"After playing in Minnesota, I just got rid of my Twitter," Matt said Wednesday on The Rich Eisen Show. "I was harassed left and right."
Added Ryan: "This is not good intel for fans, but players read this stuff. Oh they read all of it. They try and act like they don't, but they read it all. Like, if I was a fan of an opposing team, I'd just be tweeting at a guy to get in his head all week. All week long."
Ryan was saying this in good humor, though we kind of wish he didn't. Fans looking to get involved in the game by pulling fire alarms or waging psychological warfare on social media are precisely what is wrong with the current player-fan relationship. The vitriol these athletes receive, couched in the lazy excuse that they make millions of dollars and I buy a ticket is pretty reprehensible. I cannot imagine what kind of person has the time to drive a grown man -- an offensive lineman no less -- off Twitter. Even the most sensitive NFL players need a good push.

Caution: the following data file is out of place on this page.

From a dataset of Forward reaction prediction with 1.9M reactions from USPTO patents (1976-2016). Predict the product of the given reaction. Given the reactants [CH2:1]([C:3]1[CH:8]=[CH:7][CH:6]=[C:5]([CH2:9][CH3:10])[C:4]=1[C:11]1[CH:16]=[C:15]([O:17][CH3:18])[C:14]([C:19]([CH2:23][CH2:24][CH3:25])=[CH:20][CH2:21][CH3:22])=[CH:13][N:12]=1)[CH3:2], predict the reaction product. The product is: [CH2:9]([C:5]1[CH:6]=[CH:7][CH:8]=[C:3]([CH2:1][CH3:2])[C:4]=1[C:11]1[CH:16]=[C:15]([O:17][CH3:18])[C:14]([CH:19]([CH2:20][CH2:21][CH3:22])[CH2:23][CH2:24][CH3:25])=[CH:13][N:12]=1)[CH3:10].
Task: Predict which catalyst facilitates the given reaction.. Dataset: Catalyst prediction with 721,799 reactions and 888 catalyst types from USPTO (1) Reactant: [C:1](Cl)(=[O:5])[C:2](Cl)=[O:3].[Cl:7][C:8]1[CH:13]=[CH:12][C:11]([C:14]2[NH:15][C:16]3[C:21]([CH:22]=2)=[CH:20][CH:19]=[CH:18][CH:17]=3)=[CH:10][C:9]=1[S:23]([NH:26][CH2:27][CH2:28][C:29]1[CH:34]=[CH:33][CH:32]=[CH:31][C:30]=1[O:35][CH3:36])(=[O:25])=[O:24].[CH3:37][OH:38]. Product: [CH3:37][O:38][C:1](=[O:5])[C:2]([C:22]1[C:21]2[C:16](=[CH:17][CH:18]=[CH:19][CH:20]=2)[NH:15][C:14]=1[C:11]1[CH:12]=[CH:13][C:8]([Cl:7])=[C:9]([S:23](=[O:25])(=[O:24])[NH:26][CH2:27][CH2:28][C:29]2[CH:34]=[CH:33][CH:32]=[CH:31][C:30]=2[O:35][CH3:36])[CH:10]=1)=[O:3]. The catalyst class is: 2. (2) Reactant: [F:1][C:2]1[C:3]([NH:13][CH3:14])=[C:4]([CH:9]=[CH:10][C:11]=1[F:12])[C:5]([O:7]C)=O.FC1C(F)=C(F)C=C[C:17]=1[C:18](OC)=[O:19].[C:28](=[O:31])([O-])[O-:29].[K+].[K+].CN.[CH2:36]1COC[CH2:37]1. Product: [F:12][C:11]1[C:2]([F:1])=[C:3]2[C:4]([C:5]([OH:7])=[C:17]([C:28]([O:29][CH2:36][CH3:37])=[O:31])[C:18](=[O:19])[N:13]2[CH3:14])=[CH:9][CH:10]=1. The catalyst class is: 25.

Both Matt and Ryan jokingly bandied about the idea of leveraging their situation for social media branding opportunities, but unless Matt branches out beyond his family members-only Instagram account, it sounds like that possibility is all but gone.
We won't weep for that, but we do hope that slowly the NFL trolls can redirect their frustrations. Ryan is a solid follow on Twitter, and bringing back Matt could give us more of this: